Why you should care
No one likes nukes or economic sanctions, and this agreement — if successful — would make a dent in both.
John McLaughlin is the former deputy director of the CIA. He writes a regular column on OZY called “Global Eye: Foreign Affairs Through an Intelligence Lens,” and teaches at the Johns Hopkins University’s School of Advanced International Studies (SAIS).
The author, deputy director and acting director of the CIA from 2000 to 2004, teaches at the Johns Hopkins School of Advanced International Studies.
Historic as it is, this week’s nuclear agreement with Iran really marks the beginning of a very long journey of testing and negotiation, as the two sides work to give substance to its hundred pages of complicated text. As with every arms control agreement I’ve witnessed, the precise meaning of its language will frequently be in dispute. But the most critical factor will be how well the U.N.’s International Atomic Energy Agency (IAEA) can monitor Iran’s compliance and ensure the U.S. and others that it is not cheating.
If Iran lives up to the U.S. understanding of its commitments, the country would not be able to clandestinely produce a nuclear bomb for more than a decade: The agreement basically strips Iran’s uranium stockpile and sharply reduces the machinery that could produce weapons-grade nuclear material. Iran must also allow the IAEA to check whether it’s abiding by the agreement’s terms. In return, Iran would receive a gradual lifting of sanctions that have crippled its economy since 2005. And there is a complicated provision that could allow Iran in five to eight years to escape from international embargoes on its import of conventional weapons and missile components — provided inspectors can assure it is not violating other parts of the agreement.
First, of course, the agreement has to get final approval — from both sides. The Iranian parliament earlier insisted it would have to approve the agreement, but in reality, any such debate will be meaningless if Supreme Leader Khamenei continues to support the deal. By contrast, the U.S. Congress has some power over the agreement’s fate. Congress now has 60 days to debate and decide whether to approve it, and should Congress turn it down, President Obama would veto — and opponents probably would not be able to get a two-thirds majority to override it. The upshot: In all likelihood, the agreement will start entering into force sometime before the end of this year.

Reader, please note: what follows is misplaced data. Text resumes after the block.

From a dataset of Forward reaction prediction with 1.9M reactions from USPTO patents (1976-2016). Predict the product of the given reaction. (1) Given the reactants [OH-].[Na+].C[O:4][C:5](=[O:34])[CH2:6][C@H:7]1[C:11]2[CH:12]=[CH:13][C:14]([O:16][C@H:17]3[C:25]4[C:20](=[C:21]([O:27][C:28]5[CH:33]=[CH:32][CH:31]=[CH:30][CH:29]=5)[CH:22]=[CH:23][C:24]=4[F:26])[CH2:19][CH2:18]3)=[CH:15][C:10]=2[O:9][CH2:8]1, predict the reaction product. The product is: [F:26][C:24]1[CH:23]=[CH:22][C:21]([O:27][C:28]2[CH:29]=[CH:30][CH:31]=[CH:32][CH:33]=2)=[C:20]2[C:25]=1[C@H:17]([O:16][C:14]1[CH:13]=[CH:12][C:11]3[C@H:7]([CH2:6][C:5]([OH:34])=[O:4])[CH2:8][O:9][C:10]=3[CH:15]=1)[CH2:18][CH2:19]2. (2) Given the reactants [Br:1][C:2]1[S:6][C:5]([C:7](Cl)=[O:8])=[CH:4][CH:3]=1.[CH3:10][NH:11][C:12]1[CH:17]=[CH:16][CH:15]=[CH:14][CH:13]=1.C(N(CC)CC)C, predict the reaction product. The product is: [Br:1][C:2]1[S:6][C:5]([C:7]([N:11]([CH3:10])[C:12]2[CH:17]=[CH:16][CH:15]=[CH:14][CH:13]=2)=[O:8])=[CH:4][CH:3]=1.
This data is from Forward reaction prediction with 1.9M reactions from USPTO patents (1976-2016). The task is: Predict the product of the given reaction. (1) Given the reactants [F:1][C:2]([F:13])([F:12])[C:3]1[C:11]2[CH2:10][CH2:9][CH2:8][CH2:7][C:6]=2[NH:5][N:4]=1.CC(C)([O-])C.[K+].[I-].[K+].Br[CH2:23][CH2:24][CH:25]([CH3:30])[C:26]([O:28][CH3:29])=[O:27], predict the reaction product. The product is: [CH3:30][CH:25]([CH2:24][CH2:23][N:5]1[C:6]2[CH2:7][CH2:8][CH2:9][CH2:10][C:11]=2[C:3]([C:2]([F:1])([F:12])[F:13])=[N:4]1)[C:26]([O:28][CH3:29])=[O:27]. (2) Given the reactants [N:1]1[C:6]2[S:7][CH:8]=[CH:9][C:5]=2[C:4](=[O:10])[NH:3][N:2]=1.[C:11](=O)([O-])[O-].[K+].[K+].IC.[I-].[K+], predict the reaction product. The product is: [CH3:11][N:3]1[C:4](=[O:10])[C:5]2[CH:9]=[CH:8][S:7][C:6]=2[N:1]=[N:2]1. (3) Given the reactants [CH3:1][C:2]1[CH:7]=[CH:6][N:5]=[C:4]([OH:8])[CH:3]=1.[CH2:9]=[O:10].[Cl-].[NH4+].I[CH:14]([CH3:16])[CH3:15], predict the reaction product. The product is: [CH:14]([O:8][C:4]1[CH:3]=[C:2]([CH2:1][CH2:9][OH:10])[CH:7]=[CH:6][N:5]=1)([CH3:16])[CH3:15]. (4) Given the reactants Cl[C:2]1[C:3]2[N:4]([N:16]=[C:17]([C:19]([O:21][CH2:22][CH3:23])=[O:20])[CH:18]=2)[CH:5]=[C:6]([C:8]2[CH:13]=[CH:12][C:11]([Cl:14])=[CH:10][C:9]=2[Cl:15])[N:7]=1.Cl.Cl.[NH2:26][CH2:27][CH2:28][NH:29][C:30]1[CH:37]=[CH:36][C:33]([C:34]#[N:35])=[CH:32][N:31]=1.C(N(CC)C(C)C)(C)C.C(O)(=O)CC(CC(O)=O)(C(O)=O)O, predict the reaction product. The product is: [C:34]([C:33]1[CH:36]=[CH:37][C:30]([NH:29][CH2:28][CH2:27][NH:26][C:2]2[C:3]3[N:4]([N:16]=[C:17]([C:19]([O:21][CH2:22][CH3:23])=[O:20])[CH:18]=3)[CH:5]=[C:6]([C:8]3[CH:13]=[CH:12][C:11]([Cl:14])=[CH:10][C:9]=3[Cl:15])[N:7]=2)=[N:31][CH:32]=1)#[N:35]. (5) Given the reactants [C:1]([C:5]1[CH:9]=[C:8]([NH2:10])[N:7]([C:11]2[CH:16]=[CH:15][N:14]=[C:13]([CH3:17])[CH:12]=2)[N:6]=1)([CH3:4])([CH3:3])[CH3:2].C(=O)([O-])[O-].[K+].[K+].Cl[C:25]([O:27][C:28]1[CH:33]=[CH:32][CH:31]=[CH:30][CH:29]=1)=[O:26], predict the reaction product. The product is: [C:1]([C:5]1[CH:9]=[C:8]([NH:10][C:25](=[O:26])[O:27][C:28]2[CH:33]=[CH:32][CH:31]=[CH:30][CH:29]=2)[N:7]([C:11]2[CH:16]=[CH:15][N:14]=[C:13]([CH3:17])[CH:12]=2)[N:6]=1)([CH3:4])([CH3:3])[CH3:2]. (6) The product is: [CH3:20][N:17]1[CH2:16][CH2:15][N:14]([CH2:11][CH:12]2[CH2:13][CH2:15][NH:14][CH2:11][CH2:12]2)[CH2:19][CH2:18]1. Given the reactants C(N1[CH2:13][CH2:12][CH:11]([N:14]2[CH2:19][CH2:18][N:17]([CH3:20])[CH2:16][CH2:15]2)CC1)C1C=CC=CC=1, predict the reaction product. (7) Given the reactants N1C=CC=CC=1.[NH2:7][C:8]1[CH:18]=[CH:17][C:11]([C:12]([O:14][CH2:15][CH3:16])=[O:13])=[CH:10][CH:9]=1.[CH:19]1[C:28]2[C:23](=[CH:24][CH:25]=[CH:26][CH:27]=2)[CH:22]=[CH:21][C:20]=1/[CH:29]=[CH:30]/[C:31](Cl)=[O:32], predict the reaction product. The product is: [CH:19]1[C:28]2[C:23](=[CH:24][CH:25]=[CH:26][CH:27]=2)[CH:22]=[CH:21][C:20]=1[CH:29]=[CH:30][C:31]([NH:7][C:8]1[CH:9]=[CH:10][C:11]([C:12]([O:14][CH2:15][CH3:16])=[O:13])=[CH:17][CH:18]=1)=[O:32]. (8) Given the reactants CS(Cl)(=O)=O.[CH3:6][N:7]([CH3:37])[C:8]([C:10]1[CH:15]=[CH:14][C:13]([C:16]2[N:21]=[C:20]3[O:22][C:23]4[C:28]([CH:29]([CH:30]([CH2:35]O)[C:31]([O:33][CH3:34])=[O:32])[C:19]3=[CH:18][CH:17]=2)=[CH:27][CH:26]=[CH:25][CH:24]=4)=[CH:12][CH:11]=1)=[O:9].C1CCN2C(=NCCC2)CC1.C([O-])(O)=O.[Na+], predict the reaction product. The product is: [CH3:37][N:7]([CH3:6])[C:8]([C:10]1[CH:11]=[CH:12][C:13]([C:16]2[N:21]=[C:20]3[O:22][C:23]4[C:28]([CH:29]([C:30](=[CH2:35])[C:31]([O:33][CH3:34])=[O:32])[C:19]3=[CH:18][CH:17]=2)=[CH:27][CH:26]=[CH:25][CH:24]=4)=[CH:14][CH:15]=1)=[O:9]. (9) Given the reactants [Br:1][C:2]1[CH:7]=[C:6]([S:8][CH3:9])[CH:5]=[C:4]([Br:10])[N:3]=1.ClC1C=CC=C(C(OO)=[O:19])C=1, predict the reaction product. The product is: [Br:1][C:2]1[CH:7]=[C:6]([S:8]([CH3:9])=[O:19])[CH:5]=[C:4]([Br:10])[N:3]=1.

That’s when the going will get tough. The knottiest issue — the one that carries the greatest risk of breakdown — concerns the inspection of suspected clandestine nuclear sites. Should Iran object to their inspection, the issue would go to a panel of IAEA countries to decide. That process can take up to 25 days, which critics correctly note would give Iran ample time to cover up its activities. The whole agreement could come apart if such disputes deadlock or turn nasty.
There is plenty of precedent for cheating. Iran concealed much of its program for years, including its uranium enrichment plant at Natanz, discovered in 2002, and a giant underground enrichment facility at Fordow, which came to light only in 2009. North Korea is another example: It entered into a nuclear limitation agreement in 1994 but was discovered cheating in 2002.
Few people in the U.S. expect the agreement to lead to broader cooperation with Iran, even though Iranian leaders have dropped hints of that and do share a U.S. interest in defeating the Islamic State. Critics point out that Iran is currently seizing on Middle Eastern turmoil to preserve and extend its influence — supporting the Assad regime in Syria, stirring up trouble in Yemen and looking forward mightily to increased funds if it gets sanctions relief. And at the top, the clerical regime and powerful groups like the military’s Revolutionary Guards and Quds Force (Iran’s special operations) are implacably opposed to reform. Important for this agreement, they also control many military sites that inspectors will probably ask to visit.
But the Middle East has been producing one surprise after another recently, and there are pressures for change in Iran that could be nudged along if this agreement is successful. More than 60 percent of Iran’s population was born after the 1979 revolution, and these young people have been at the forefront of protests urging reform — the last wave of them was brutally suppressed by the regime in 2009. Moreover, President Rouhani’s election in 2013 to some degree represented a popular yearning for more engagement with the outside world. So in parliamentary elections set for February, candidates associated with Rouhani could do well if he can trumpet the easing of sanctions. And that outcome could inch Iran along the spectrum toward a more constructive posture.
If there is a bottom line here, though, it is probably the one Winston Churchill defined for a very different challenge in World War II when he said that it was “not the end” or “even the beginning of the end” but rather “the end of the beginning.” In short, hang on: This is scene one of act one — the play and the plot will have many twists.